Baylor Seismometer Records Alabama Earthquake

  • News Photo 1343
    Baylor's seismograph recorded four readings in the early hours of April 29: the Alabama quake, quakes in Sumatra and the Kuril Islands (north of Japan) and a local quarry blast.
  • News Photo 1347
    A 4.9 magnitude earthquake hit northeast Alabama at 3:50 a.m. April 29. (Map courtesy of the U.S. Geological Survey.)
May 1, 2003

by Judy Long

Baylor University's new seismometer, installed in March at the China Spring seismic site in a cooperative program with Geotech Instruments, recorded the 4.9 magnitude earthquake that shook northeast Alabama at 3:59 a.m. April 29.

The U.S. Geological Survey (USGS) reported that the Alabama quake caused limited damage--cracked foundations and fallen bricks reported at Fort Payne, Ala. and muddy water in pipes at Valley Head, Ala. The USGS also reported that although Alabama is not located near the edge of a tectonic plate, numerous small faults buried below the earth's surface crisscross the area, causing occasional small to moderate earthquakes.

"Our seismograph recorded it beautifully even though the quake registered only a 4.9 on the Richter scale," geology chair Tom Goforth said.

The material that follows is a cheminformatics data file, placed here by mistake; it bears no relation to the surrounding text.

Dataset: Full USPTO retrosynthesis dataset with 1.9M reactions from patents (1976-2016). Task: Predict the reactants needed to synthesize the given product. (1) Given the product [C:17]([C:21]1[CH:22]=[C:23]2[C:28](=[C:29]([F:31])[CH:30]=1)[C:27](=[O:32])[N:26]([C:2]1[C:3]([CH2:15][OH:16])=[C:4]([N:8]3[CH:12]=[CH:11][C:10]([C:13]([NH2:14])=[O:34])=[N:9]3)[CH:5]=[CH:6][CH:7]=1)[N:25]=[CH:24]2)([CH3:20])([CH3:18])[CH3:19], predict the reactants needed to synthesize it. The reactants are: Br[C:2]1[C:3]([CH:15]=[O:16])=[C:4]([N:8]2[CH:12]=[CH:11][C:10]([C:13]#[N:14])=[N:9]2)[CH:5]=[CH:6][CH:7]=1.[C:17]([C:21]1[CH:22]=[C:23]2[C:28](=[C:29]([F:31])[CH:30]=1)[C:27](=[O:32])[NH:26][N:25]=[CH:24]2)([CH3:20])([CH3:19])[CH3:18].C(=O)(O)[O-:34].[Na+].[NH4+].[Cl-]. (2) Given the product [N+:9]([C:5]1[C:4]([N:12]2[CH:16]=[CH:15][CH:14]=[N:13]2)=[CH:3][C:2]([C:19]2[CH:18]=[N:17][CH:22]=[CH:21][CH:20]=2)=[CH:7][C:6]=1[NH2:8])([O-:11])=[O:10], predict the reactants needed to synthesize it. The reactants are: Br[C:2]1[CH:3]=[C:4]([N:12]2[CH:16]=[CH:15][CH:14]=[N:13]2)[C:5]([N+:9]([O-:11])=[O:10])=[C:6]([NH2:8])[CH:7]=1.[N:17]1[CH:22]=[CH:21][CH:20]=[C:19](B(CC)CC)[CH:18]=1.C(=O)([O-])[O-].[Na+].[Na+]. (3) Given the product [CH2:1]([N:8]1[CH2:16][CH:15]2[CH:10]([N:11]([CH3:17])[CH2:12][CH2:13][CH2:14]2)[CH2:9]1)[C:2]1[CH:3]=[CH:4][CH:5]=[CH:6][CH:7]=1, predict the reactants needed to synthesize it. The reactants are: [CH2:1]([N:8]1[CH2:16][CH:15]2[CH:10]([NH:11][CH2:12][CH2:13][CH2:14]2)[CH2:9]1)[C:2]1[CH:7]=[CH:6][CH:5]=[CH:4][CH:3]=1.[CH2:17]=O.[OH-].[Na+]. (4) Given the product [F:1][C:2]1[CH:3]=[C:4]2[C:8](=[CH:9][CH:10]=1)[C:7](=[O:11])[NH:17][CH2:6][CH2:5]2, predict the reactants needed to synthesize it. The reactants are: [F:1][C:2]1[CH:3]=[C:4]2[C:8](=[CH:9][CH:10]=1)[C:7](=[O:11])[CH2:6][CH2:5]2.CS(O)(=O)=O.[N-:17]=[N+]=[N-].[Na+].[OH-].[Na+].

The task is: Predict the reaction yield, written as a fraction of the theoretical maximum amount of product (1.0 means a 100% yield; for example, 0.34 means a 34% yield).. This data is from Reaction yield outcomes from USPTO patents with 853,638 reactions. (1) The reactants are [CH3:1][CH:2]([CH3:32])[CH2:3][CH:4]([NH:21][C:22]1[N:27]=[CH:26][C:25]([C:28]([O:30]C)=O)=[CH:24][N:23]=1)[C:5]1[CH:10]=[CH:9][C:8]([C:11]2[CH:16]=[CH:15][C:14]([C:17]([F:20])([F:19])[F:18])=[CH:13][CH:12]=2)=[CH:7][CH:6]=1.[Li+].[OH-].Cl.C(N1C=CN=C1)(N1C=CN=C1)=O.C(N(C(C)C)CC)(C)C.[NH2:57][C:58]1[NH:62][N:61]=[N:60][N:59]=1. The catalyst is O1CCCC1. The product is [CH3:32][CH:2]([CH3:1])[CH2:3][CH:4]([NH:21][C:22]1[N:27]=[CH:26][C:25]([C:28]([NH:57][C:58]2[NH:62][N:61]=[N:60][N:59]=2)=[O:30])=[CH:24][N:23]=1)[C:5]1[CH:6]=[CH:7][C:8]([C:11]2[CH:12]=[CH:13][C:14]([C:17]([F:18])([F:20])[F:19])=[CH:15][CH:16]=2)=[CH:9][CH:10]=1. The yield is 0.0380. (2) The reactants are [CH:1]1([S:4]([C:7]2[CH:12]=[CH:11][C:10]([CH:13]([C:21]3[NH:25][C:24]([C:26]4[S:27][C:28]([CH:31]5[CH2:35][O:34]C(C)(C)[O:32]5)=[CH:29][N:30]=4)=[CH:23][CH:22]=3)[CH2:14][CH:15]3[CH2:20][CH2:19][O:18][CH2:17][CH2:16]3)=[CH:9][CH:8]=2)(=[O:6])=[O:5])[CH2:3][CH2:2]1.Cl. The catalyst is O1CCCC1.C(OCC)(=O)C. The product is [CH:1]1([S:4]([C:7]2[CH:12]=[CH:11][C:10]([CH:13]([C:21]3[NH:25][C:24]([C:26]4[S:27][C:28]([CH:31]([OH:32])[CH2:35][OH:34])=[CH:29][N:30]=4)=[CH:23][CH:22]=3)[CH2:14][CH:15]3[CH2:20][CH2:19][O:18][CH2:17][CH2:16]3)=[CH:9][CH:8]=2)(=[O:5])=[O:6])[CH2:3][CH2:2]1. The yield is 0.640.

The three-component broadband instrument picks up movements in the earth's crust by sensing ground motion along three directions: vertical, east-west horizontal, and north-south horizontal, facilitating geological research. "This provides a complete three-dimensional description of the motion of the earth," he added.

Goforth uses the data from the seismic station in his investigation of the crust and upper mantle of Central Texas. "Determining the seismic response of the upper 1000 km of the earth is necessary to understand the geological evolution of the crust and for the determination of seismic source parameters," Goforth said.

The Baylor Sciences Building, currently under construction and slated to be completed by August 2004, will house a complementary seismometer. A foundation pier of the building has been sunk to the bedrock but decoupled from the structure. A seismometer will be attached to the pier, and the data will be routed upstairs to the Geophysics Lab.

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